Dot View Case
Normally I don’t discuss accessories in my smartphone reviews, but HTC provided me with a Dot View case along with the HTC One M8, and it’s certainly a very cool addition to the package.
The Dot View case is a hardcover plastic shroud for the HTC One M8, complete with a flip-over rubberized cover for protecting the display. The grey unit I received is a fairly standard color, but it also comes in blue, green, red and orange so you can spice up the package if you so choose. It feels tough and well made, and is sure to protect the back from scratches and the front from glass fractures.
Personally I’m not a huge fan of smartphone cases as I rarely drop my smartphone, and most handsets – especially so with the metal HTC One – are tough and built to withstand a few knocks here and there. Cases also prevent me from enjoying the fantastic build quality and premium materials used in devices such as the One M8: with the Dot View case on, I can’t feel that ergonomic aluminium unibody anymore.
That’s not to say the Dot View case feels bad; it’s actually one of the nicer cases I’ve come across, even if it does look significantly less attractive than the exterior of the One. It also doesn’t hamper the performance of the device in any way, meaning you’ll get full use of the cameras, and the same wireless reception you’re used to with the case off.
But the coolest part of the Dot View case isn’t the build at all. In fact, it’s the small holes arranged as dot-matrix grid on the protective display flap, which give this cover additional functionality. You can double tap on the dotted cover to turn on the display, exactly like you can without the case protecting the device, and the handset springs to life to show you important information through the dots.
For example, if you have no notifications present, the display shines through the Dot View cover to provide you the time and weather in a retro-style dot-matrix fashion. If you suddenly get a call, caller ID is visible through the dots, as is a massive arrow allowing you to swipe to answer/hang up the call. It’s possible to answer calls without flipping open the Dot View case, and that’s just part of its brilliance.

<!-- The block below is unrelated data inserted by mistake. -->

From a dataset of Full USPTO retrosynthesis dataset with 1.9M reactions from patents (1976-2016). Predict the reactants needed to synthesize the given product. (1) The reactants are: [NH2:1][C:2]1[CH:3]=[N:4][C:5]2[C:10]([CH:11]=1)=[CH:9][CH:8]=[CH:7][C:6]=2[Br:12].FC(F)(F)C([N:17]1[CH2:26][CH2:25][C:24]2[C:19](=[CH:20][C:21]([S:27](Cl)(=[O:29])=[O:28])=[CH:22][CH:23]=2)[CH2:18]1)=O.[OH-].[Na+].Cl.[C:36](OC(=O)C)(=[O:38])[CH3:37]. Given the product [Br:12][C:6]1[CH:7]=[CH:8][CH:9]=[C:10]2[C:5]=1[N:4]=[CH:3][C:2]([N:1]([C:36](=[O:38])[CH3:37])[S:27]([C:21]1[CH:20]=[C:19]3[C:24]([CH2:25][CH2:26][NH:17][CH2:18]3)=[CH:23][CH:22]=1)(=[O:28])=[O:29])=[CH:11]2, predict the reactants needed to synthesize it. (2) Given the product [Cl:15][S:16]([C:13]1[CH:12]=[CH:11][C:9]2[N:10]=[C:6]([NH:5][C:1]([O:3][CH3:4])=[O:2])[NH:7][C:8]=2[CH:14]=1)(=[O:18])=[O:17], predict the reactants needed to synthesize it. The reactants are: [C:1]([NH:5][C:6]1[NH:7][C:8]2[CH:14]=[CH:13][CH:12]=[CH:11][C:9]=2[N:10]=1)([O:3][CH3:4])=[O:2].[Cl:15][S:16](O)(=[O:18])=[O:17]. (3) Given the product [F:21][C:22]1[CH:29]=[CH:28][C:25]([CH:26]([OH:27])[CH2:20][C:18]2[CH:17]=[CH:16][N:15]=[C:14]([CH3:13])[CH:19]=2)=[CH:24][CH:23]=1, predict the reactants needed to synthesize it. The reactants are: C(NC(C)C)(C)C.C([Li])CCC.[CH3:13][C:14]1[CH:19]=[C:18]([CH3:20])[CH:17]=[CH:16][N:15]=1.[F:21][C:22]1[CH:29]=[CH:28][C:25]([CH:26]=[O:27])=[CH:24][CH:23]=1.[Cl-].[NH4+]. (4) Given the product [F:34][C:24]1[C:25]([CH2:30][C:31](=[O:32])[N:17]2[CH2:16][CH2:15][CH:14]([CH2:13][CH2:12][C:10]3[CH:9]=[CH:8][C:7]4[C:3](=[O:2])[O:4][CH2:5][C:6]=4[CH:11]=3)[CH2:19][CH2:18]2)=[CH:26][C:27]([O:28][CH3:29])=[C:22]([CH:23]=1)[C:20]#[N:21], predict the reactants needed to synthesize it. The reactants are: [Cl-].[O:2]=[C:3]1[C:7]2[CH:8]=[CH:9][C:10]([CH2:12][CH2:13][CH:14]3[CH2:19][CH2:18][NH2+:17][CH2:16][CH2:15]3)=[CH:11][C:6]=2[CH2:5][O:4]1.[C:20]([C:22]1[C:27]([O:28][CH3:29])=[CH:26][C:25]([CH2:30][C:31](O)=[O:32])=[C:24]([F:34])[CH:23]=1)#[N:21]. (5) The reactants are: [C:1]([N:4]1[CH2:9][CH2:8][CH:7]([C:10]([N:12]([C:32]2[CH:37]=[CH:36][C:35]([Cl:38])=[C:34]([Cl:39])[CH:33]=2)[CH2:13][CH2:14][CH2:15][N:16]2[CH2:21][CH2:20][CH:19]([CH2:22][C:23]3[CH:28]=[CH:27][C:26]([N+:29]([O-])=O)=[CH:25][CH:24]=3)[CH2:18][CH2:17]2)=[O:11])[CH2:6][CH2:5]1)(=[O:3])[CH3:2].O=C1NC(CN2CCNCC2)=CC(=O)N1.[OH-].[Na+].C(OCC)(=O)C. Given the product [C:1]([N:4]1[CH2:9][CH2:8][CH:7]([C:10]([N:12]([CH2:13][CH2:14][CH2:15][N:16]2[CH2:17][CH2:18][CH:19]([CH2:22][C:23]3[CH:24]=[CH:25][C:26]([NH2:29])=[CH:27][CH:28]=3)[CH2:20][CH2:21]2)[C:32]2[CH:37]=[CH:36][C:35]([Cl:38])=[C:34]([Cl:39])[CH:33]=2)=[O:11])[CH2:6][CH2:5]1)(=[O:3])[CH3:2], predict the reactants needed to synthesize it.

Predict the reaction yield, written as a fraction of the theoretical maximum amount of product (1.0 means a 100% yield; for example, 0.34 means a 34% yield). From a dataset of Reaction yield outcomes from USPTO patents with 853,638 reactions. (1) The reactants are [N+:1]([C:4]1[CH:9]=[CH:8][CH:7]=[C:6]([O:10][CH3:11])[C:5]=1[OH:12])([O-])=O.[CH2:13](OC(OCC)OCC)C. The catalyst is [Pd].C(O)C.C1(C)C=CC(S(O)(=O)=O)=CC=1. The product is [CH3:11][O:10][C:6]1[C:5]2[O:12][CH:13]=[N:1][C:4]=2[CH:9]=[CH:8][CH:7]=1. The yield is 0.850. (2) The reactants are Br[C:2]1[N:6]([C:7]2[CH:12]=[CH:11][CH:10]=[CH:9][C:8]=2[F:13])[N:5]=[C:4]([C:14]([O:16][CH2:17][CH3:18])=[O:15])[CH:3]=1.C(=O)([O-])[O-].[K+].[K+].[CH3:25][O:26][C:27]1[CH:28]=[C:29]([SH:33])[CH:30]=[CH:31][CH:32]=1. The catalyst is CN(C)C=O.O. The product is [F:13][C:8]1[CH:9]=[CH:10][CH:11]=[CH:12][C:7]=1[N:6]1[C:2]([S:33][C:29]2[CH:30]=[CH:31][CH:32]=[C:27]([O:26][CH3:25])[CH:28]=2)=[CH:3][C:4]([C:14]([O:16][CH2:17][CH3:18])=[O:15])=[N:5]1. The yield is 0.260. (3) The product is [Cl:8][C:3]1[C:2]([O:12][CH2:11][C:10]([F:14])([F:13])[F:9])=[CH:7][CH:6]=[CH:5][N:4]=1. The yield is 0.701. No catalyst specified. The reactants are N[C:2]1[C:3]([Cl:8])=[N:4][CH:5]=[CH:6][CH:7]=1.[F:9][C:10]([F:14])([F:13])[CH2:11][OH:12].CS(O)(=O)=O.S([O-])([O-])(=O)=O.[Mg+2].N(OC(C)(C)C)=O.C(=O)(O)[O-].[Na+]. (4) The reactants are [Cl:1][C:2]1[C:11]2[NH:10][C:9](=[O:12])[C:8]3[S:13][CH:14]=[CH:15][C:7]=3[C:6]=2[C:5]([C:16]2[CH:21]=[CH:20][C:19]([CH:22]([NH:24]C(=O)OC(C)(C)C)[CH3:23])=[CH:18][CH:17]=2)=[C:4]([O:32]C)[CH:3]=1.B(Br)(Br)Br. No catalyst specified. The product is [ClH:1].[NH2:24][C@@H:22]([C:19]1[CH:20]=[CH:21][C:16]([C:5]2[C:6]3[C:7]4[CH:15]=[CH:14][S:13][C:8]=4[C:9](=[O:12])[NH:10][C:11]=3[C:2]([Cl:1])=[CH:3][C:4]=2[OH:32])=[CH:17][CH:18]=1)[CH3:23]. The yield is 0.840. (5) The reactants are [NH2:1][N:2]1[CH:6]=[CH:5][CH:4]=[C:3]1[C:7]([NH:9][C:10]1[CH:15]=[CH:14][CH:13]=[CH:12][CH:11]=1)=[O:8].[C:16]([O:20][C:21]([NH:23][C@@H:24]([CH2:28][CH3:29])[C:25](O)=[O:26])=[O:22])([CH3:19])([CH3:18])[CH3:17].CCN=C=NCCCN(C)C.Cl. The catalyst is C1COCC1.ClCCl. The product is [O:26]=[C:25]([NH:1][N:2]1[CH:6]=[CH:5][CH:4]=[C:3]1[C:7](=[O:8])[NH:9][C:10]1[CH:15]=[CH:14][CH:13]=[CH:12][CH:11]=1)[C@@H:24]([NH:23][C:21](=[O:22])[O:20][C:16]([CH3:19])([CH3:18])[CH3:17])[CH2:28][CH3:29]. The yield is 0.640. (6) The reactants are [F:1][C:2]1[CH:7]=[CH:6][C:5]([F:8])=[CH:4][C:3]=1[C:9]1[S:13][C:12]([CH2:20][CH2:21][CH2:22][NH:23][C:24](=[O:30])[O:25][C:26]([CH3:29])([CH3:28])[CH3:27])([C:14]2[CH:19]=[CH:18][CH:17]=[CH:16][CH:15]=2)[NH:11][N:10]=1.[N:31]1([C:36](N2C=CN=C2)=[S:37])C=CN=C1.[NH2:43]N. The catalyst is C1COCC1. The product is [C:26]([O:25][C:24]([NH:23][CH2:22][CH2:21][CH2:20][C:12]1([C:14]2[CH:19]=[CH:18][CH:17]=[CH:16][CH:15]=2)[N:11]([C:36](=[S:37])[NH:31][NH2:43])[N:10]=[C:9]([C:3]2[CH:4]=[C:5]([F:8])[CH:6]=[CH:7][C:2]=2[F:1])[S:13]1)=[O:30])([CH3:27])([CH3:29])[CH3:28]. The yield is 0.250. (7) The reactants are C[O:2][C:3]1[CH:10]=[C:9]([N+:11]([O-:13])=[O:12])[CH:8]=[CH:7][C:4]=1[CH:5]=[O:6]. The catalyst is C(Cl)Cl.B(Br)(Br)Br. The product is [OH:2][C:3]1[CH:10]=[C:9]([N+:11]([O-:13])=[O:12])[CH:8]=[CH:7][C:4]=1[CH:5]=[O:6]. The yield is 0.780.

It’s also possible to make calls with the Dot View case shut. Simply swipe down from the top of the cover, and the HTC One M8 will initialize the voice dialler in Dot View mode, allowing you to speak the name of the contact you wish to call. The phone works its voice recognition magic (and it’s surprisingly accurate, even with my Australian accent), dials the number and you can chat to colleagues without opening the case.
Not every notification can be displayed on the Dot View case, but important ones such as messages, calendar reminders, timers, tasks and emails will show up, provided you use the included HTC apps. It’s disappointing that it won’t notify you when you receive Gmail messages, but this could change through updates to the platform.
Ideally I’d like to see games like snake or brick breaker become available for the Dot View case. It’d be very cool to see a retro-style dot-matrix version of snake slithering over the closed and protected display cover, but alas, HTC hasn’t incorporated it just yet.
One of the interesting things about the Dot View case from a technical standpoint is that the One M8 can sense when the cover is on and when it isn’t, despite the case lacking any battery-powered components. It doesn’t rely on the proximity sensor to do this, as it’s uncovered next to the front-facing camera, nor does it use NFC (it works with the feature disabled). It’s also possible to display the Dot View mode while the phone is sitting on top of the cover, as pictured, adding to my curiosity.
While I was puzzled as to how the cover works for a few days, and HTC refused to tell me, it didn’t take long to uncover its secret. There’s a small, but powerful magnet hidden inside the HTC logo that you can see amongst the dots, and Dot View mode is enabled whenever the phone is activated and senses the presence of a strong magnetic field. You can fool it into thinking the case is attached with a common fridge magnet.